The case of Gansz V. Alton Haunted House originated when a girl tripped while running from an individual with a loud motor driven chainsaw at a haunted house in Alton, Illinois on October 29, 2011 (Faces of Lawsuit Abuse, 2013). The girl’s father, Terry Gansz, claims the haunted house tour included a section where patrons were directed through a passage leading to a ramp with an entry to the rear of the haunted bus. American Legion is being blamed for the design of the haunted house making it difficult for patrons to exit the attraction (Madison Record, 2013). Arguing that the plaintiff voluntarily assumed the risks of the haunted house, the defendants claim they are not at fault and should not be liable for any injuries claimed (Madison Record, 2013). Issue: Has negligence been demonstrated?
According to Cheeseman (2013), negligence is a “A doctrine that says a person is liable for harm that is the foreseeable consequence of his or her actions” (p.91). The elements of negligence include:
Duty of Care
Breach of Duty
The case of Gansz versus Alton Haunted House exemplifies the foundation of the fault principle. Terry Gansz the father of a young girl who was injured when she tripped over a ramp at the Haunted House alleges that there was failure to ensure the safety of the patrons who visited the haunted house. Alton Haunted House had a duty to exercise reasonable care for those who would visit the haunted house. The unforeseen danger of the participants were not averted and the injuries suffered by the young girl is the fault of Alton Haunted House. Alton Haunted House believes the young girls harm was the result of her own negligence. It was not the duty of the young girl to research beforehand the possible dangers of the haunted house.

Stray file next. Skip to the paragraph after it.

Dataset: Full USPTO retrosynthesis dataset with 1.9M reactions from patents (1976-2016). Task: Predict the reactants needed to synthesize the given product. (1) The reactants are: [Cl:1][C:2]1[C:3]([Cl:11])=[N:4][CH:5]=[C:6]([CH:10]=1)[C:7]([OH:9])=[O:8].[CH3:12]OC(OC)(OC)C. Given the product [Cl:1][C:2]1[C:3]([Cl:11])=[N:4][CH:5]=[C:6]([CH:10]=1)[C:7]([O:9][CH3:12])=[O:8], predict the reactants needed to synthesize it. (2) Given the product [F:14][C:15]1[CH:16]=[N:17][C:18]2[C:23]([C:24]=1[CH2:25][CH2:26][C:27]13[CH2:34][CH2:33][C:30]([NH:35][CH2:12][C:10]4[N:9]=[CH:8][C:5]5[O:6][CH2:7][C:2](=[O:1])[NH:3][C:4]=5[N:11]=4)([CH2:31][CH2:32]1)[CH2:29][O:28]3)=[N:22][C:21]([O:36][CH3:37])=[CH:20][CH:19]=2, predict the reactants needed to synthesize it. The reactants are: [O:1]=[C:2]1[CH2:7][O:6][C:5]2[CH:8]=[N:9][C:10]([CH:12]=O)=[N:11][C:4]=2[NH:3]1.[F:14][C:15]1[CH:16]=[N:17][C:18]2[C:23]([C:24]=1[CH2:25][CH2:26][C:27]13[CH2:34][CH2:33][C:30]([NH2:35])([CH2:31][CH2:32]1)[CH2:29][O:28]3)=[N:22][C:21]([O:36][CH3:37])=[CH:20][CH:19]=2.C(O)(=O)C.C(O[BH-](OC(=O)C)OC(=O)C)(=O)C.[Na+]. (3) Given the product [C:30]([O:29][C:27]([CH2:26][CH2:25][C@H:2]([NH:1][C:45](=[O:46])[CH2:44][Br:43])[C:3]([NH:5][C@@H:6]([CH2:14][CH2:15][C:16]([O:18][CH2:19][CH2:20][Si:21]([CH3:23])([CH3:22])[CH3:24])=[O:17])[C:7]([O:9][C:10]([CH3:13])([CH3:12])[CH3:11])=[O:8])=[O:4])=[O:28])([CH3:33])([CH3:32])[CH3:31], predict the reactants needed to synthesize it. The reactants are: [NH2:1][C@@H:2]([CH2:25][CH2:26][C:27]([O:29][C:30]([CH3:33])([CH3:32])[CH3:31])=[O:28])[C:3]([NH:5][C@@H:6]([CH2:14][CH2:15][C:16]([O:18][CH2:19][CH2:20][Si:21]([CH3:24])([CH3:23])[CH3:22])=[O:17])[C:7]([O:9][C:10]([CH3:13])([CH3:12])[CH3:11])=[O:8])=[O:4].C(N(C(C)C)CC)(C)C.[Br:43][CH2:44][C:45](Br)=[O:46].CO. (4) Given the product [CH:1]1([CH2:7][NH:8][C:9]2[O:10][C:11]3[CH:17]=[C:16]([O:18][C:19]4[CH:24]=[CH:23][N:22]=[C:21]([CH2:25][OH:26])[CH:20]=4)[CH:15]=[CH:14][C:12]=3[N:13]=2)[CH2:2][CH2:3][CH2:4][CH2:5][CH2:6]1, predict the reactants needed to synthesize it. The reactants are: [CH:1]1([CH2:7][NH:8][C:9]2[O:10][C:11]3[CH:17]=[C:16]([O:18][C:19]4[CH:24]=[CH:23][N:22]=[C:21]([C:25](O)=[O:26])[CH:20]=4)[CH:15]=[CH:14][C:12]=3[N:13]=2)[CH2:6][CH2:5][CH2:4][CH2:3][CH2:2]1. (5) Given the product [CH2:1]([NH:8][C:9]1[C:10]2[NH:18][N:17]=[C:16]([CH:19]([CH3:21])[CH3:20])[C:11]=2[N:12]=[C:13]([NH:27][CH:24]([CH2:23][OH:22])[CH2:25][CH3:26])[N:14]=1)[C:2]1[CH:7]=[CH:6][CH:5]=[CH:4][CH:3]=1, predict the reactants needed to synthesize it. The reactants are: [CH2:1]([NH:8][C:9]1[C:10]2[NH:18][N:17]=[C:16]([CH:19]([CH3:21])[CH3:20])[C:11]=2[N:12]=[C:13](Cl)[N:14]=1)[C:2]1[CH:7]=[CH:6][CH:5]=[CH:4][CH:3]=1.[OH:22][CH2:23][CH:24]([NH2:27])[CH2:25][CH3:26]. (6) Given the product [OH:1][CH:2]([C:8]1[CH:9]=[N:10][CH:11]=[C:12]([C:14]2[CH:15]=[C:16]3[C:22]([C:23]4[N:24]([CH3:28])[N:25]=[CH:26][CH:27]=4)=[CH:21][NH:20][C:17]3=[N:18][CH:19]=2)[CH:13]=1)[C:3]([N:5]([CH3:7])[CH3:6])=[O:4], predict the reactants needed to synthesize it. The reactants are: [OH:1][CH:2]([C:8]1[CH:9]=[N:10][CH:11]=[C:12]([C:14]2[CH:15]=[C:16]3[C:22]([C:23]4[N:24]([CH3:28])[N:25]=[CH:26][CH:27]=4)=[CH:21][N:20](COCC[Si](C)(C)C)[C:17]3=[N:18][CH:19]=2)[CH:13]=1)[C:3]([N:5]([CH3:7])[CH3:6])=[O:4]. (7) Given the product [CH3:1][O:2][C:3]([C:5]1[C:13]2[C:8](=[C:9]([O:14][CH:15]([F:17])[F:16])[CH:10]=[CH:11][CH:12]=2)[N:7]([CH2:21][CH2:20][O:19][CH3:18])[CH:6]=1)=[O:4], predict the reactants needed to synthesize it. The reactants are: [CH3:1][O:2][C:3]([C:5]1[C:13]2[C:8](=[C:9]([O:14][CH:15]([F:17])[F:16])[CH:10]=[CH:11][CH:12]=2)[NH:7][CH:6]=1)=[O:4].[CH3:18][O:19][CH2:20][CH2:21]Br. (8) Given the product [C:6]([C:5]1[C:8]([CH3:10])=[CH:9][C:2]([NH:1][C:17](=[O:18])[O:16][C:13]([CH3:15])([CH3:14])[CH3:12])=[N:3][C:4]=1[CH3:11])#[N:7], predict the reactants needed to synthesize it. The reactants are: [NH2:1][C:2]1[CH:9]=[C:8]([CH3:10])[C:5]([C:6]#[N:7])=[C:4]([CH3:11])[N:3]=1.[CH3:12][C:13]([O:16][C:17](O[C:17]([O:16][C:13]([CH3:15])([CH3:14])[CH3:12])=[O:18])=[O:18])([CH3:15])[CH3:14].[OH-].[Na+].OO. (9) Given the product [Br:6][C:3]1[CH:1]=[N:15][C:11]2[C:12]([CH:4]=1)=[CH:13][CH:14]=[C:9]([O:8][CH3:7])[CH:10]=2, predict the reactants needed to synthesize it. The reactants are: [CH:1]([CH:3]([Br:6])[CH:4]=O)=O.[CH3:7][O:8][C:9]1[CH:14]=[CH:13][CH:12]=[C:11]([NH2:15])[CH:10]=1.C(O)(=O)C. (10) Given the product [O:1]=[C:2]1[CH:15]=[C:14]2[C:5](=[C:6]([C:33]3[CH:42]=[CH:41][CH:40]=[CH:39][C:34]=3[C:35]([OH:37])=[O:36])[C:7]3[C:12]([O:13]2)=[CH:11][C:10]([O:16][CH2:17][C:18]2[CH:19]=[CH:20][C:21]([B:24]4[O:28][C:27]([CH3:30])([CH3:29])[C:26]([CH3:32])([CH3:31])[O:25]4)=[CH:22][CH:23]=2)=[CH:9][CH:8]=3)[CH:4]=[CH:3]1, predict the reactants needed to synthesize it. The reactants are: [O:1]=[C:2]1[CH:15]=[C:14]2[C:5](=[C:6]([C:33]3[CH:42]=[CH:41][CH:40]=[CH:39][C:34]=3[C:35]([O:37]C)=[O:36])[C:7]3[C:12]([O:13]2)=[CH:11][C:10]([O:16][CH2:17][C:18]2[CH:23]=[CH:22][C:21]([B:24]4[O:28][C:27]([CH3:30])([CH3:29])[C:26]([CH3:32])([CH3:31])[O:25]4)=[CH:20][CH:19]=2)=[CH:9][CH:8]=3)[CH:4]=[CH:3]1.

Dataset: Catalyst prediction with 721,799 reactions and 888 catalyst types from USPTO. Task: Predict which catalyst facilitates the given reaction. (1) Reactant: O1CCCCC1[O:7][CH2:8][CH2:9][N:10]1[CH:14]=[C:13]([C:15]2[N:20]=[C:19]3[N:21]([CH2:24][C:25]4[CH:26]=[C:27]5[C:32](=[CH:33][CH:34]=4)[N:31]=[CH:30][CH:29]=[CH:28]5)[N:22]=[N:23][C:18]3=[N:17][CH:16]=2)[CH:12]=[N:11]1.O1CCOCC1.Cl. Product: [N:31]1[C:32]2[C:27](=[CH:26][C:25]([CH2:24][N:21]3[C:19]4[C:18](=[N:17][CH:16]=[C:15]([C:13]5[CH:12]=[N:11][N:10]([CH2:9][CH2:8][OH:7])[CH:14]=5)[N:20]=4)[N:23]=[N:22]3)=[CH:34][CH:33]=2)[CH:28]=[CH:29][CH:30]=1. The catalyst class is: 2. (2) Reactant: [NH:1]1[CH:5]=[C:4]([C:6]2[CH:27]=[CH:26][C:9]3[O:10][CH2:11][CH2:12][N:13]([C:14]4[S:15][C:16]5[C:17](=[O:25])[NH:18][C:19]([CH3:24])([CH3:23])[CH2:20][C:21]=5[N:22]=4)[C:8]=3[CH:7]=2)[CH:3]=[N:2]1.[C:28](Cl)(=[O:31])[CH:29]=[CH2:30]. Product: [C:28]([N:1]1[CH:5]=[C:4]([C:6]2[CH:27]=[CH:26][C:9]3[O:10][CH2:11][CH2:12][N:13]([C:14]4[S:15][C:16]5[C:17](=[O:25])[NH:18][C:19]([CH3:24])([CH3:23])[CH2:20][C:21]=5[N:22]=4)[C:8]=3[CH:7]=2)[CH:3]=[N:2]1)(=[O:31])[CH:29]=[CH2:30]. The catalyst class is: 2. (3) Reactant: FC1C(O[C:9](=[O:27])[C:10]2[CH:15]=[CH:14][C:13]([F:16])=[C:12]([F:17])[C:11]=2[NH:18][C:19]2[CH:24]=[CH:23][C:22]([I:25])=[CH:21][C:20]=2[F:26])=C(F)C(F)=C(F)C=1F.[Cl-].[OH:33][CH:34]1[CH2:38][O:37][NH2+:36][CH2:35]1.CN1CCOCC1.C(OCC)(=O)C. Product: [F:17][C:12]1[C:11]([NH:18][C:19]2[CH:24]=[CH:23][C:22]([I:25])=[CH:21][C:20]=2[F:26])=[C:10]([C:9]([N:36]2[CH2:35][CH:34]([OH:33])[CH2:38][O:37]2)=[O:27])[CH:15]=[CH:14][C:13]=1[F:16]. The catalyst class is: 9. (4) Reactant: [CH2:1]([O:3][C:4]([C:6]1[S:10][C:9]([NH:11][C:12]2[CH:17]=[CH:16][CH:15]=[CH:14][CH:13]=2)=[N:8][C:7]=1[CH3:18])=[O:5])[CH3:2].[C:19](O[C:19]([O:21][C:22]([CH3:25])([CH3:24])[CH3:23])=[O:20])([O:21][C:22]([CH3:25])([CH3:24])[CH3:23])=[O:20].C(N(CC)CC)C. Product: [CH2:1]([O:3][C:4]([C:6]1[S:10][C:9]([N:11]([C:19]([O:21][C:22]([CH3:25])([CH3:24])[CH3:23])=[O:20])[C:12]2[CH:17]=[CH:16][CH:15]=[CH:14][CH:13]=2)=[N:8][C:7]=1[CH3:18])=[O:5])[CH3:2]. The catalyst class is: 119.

In our analysis of the case team D recognized that there were flaws in the defendant’s case. The defendants had a responsibility, a duty in fact, to ensure the safety of the patrons. There should be a limit as to how far actors should be allowed to come to patrons. Also nowhere in the case did it state that a sign was posted stating enter at your own risk or anything of that nature. So team D concluded that the defendant must be held liable for their action because there were no clear policies in place for employees with regards to chasing patrons. . Duty of care is listed as “Duty of care is defined as the “obligation people owe each other – that is, the duty not to cause any unreasonable harm or risk of harm” (Cheeseman, 2013, p. 91). We believe that is was there duty to ensure safety.
Learning Team D reviewed the case of Gansz v. Alton Haunted House using the IRAC method. Based on the issue, rule, and analysis conducted, the team’s conclusion is that Alton Haunted House is liable for negligence because they breached their duty of care. This breach resulted in foreseeable injuries to the plaintiff. In this case, patrons did assume a level of risk by entering into the house; however, Alton Haunted House still had a responsibility to ensure their employees were properly trained and supervised prior to interacting with patrons in order to minimize the risk of injury. This case provides an excellent example of the liabilities business owners may encounter. Therefore, in any business managerial setting it is imperative that owners carefully consider how their actions or lack of actions could lead to a lawsuit.
Faces of Lawsuit Abuse. (2013). Girl chased at haunted house sues Alton.
Retrieved from http://www.facesoflawsuitabuse.org/2012/10/girl-chased-at-haunted-house-with-chainsaw-sues-alton-american-legion/ Madison Record. (2013). Bellville attorney to represent Alton in haunted house lawsuit. Retrieved from http://madisonrecord.com/issues/366-personal-injury/249477-belleville-attorney-to-represent-alton-in-haunted-house-lawsuit Madison Record. (2013). November trial vacated in girl’s suit against Alton haunted house. Retrieved from http://madisonrecord.com/issues/366-personal-injury/259790-november-trial-vacated-in-girls-suit-against-alton-haunted-house-cmc-set-eve-of-halloween